The “material and thickness list” is a list that pairs a name of the successive materials in a thickness direction with a thickness. The thickness may be an actual length or a number of successive layers. In the latter case, if a side length of the cube 70 as a finite element is known, it can be converted into the actual length.

When the stacked layer shell data 336 is used for the structural analysis, in step S4, as the thickness of each material constituting the mesh, the second calculation portion 314 multiplies the thickness in the “materials and thickness list” corresponding to the material by the proportion of the “thickness” (see thickness table 333 in FIG. 5) at the center of the mesh. For example, regarding the mesh whose “two-dimensional mesh ID” in FIG. 11 is “1”, when the “thickness” in the middle position of a mesh is set at 80%, the second calculation portion 314 takes a value obtained by multiplying thickness “T11” corresponding to the material “M1” by 0.8 as the thickness of the material “M1”. Similarly, regarding other materials “M2” and “M3” contained in the mesh whose “two-dimensional mesh ID” is “1”, the second calculation portion 314 takes a value obtained by multiplying thickness “T12” and “T13” by 0.8, as the thickness of the materials “M2” and “M3”.

The object to be analyzed by the structural analysis apparatus 30 may also be only the printed wiring substrate 1. Alternatively, a part of the printed wiring substrate 1 and/or frame 2 may be the object to be analyzed.

Next, the details and results of the structural analysis actually performed by the present inventors will be described. FIG. 12A is a plan view illustrating an object to be analyzed, and FIG. 12B is a cross-sectional view along the line I-I in FIG. 12A.

In the structural analysis, the object to be analyzed illustrated in FIGS. 12A and 12B was used. In the object to be analyzed, a copper foil 22 was formed on a composite material 21, and another composite material 21 and another copper foil 22 were formed on the copper foil 22. The thickness of the composite material 21 was 0.08 mm, and the thickness of the copper foil 22 was 0.012 mm. A composite material 23 having a thickness of 0.384 mm was formed on the upper copper foil 22. In the composite material 23, a plurality of copper foils 24 having a width of 1 mm, and a height of 0.012 mm was embedded in two layers with a spacing of 1 mm in the horizontal direction. The spacing between the lower copper foil 24 and the upper copper foil 22 was 0.2 mm, and the spacing for the two layers of copper foil 24 was 0.08 mm. Therefore, the distance between the upper copper foil 24 and the top surface of the composite material 23 was 0.08 mm. The shape of the plane surface of the object to be analyzed was a square, 100 mm each side.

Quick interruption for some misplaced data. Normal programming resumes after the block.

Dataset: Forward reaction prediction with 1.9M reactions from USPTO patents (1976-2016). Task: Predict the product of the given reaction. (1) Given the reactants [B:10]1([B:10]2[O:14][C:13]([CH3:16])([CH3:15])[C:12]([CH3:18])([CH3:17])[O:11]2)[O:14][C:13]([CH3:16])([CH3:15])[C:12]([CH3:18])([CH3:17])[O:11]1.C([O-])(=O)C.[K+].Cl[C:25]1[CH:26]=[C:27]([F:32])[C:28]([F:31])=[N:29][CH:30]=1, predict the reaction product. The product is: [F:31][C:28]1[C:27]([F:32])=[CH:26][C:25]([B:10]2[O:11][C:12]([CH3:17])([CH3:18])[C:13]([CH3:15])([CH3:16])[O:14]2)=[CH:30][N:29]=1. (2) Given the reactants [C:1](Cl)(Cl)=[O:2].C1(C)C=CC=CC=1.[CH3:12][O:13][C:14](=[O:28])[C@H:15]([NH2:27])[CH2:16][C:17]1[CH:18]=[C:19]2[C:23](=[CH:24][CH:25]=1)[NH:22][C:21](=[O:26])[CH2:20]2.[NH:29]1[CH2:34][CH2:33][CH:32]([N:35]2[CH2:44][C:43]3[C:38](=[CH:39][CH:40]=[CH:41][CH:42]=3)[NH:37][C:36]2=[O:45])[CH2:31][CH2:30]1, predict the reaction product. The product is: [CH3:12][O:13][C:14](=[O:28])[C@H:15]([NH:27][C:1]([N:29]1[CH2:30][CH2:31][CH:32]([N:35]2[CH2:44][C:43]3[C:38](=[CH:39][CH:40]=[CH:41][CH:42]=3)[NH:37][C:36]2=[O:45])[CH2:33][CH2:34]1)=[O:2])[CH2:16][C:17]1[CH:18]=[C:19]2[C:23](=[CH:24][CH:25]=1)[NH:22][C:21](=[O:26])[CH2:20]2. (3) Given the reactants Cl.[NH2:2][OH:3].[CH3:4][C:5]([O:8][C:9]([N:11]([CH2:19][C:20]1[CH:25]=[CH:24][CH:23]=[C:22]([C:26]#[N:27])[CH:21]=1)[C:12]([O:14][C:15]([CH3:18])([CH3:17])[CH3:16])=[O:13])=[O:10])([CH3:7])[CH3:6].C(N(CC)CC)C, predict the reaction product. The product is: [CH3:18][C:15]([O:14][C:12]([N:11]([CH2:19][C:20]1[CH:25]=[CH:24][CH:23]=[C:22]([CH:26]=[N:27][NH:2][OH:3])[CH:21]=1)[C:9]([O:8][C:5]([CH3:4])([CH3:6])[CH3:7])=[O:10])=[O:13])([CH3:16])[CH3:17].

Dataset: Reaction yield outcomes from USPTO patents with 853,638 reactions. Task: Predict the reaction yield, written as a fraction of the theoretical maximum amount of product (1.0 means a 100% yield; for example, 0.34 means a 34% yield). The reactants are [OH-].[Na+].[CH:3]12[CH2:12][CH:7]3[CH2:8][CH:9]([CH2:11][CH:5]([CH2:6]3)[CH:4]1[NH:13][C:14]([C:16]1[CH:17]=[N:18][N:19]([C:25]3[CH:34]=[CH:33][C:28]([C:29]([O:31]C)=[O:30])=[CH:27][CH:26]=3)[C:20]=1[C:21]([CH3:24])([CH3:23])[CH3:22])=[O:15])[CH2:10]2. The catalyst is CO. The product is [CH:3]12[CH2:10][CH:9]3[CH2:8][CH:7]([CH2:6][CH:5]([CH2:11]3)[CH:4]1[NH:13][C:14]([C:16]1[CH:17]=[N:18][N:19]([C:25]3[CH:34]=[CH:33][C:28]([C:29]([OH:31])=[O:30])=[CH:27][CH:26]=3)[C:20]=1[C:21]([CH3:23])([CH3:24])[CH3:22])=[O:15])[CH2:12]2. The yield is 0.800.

Then, by using the structural analysis apparatus 30, the amount of warpage of the object to be analyzed at various mounting temperatures was analyzed. For this analysis, a commercial structural analysis software (ABAQUAS) was used to analyze stress at a predetermined temperature, and obtain the amount of warpage based on the stress. The result is illustrated in FIG. 13.

As illustrated in FIG. 13, the analysis value almost matched the actual value. That is, it can be said that highly accurate structural analysis was performed. Although the analysis value is considerably smaller than the actual value near the minimal value with prior methods, such an offset can be prevented with the structural analysis apparatus 30 according to the present embodiment. This is because an assumption is made that a predetermined friction layer exists between the composite material 23 and the copper foil 24.